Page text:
Since their formation in 2004, the Baltimore-based indie rock act Beach House, comprised of Charm City music scene vets Victoria Legrand (organ, vocals) and Alex Scally (guitar, vocals), have released a handful of critically and commercially successful albums, including their last two efforts, Depression Cherry and Thank Your Lucky Stars, which were released within two months of each other in 2015. Written and recorded within a roughly two-and-a-half year period between 2012 and 2014, both albums continue a long-term collaboration with co-producer Chris Coady while being closely related companion pieces or in other words, while separate, the two albums should be viewed in a very metaphorical sense as two sides of the same coin, as they build upon similar themes and an overall sound — a decidedly sparse, atmospheric sound that nodded at Mazzy Star and others.
Much like countless bands before them, Legrand and Scally have written and recorded a large number of songs throughout their career, some of which have been played live or released that for whatever reason just didn’t quite fit their album-based material. Of course, over the course of the past few years, some of those songs have been increasingly difficult to find and listen to, and to accommodate their fans — while providing insight into the band’s own creative and editorial process when it comes to their albums. So the band will be releasing B-Sides and Rarities, a 14 track compilation of songs that they’ve recorded and released that just didn’t make their albums, and two previously unreleased singles “Chariot” and “Baseball Diamond,” recorded during the Depression Cherry and Thank Your Lucky Stars sessions and much like the material off those albums, “Chariot,” the first single off the B-sides compilation is a slow-burning wisp of smoke with a hauntingly melancholy and nostalgia-tinged air.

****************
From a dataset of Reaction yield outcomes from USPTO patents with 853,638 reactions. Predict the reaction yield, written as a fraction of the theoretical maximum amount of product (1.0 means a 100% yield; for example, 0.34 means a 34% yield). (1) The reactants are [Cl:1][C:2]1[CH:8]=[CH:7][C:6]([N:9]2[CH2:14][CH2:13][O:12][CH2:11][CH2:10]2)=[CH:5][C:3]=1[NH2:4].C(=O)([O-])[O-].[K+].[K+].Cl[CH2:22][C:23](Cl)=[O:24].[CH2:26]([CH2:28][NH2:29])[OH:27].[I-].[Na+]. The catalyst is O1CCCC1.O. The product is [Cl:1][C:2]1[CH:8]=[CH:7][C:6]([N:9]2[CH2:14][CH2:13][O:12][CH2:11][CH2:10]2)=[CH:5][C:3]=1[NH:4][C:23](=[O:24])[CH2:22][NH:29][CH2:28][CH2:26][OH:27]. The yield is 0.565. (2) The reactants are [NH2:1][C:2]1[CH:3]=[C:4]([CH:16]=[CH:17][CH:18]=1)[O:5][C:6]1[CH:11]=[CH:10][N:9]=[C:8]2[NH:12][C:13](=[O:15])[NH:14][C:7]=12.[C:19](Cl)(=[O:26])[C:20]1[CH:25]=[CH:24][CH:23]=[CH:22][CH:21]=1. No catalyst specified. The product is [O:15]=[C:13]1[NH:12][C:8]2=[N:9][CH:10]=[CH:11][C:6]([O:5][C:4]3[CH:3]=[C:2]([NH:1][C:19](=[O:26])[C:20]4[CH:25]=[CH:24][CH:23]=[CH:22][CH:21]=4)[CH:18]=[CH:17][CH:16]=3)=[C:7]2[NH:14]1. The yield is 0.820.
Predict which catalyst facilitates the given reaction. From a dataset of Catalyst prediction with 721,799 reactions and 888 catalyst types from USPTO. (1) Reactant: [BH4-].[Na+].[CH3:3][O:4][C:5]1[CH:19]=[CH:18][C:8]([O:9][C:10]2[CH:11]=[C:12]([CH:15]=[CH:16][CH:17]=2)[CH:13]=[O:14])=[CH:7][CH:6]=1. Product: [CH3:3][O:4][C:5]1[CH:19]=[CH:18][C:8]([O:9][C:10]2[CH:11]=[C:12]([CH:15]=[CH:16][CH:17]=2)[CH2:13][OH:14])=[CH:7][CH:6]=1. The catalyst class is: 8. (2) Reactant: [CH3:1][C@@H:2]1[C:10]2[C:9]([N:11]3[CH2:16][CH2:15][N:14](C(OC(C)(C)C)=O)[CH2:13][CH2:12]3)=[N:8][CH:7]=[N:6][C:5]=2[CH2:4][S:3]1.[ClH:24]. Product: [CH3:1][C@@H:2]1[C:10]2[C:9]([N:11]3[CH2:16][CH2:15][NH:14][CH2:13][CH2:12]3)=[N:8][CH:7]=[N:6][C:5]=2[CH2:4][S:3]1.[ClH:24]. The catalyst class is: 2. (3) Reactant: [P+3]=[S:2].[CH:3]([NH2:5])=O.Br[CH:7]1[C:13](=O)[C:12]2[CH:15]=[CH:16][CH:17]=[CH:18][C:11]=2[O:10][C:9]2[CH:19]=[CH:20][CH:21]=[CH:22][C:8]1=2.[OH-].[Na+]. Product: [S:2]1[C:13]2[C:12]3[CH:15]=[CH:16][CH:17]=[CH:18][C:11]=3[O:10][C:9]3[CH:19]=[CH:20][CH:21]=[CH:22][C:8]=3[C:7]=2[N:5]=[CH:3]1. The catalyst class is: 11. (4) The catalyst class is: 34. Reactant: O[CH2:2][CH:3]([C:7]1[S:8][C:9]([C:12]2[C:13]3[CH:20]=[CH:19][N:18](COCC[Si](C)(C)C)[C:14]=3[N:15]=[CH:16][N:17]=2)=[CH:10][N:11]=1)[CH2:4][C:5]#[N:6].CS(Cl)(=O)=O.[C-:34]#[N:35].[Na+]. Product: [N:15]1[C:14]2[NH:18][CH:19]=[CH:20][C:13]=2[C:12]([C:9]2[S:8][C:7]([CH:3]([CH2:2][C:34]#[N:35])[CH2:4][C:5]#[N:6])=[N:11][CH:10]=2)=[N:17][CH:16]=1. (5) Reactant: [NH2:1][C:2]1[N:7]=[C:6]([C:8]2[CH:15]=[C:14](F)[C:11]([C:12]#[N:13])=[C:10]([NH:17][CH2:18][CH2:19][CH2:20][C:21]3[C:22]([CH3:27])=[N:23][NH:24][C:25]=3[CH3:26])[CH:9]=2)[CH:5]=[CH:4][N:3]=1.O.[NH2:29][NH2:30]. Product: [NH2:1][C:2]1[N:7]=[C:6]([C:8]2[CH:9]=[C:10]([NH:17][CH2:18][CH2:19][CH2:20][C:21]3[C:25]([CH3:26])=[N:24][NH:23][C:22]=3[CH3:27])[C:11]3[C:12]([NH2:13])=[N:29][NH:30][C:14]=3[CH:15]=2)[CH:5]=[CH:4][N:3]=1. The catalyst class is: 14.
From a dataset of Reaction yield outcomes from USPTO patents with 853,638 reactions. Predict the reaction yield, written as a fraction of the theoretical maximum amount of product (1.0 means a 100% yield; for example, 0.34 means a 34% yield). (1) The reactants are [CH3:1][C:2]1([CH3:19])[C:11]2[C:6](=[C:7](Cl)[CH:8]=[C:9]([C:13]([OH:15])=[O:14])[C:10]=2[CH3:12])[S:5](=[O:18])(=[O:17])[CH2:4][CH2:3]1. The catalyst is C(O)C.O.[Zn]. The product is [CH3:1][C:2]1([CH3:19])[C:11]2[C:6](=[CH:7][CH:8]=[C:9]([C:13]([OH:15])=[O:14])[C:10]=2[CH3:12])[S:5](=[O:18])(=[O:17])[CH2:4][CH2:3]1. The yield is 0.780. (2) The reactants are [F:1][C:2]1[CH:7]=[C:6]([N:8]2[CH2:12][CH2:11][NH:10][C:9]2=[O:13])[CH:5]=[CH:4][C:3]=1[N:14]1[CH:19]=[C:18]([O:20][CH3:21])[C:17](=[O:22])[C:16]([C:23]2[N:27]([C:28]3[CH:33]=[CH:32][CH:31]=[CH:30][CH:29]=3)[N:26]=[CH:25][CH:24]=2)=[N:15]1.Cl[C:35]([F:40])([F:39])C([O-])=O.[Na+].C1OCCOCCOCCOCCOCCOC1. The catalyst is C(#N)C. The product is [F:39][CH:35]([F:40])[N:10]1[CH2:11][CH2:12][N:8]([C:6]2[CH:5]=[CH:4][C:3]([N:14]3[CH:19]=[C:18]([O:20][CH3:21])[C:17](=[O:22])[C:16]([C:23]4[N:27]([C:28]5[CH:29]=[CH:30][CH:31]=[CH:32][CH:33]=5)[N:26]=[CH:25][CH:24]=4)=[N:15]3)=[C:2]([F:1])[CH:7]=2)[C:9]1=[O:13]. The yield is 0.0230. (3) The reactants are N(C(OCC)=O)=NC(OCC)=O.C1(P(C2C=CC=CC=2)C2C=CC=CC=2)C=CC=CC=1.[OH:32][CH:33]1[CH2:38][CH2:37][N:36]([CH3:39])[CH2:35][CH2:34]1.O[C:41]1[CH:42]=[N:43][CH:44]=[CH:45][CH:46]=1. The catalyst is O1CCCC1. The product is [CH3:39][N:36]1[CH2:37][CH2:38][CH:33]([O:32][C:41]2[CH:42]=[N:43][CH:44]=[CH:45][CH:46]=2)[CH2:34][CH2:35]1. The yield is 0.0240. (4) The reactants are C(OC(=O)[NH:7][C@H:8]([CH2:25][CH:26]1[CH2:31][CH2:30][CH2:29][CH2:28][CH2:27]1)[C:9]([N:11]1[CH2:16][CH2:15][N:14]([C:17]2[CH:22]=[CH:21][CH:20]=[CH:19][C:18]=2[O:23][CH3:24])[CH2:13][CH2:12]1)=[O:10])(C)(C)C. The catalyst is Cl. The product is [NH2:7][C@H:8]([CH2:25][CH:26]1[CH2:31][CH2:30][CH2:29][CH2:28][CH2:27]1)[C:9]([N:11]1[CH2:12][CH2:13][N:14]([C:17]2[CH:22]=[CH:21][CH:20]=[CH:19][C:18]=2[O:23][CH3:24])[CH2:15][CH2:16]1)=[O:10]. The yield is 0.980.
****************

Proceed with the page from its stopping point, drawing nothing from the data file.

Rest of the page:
Directed by the members of the band, the recently released video for “Chariot” possesses a woozy and dream-like nostalgia as it begins from the perspective of watching from a movie theater with both color and black and white footage from the 60s that we’re all familiar with — a lot of it revolving around pop culture. And much like the song it accompanies, the video lacks a clear narrative but makes up for it in by further emphasizing the moodiness of the song.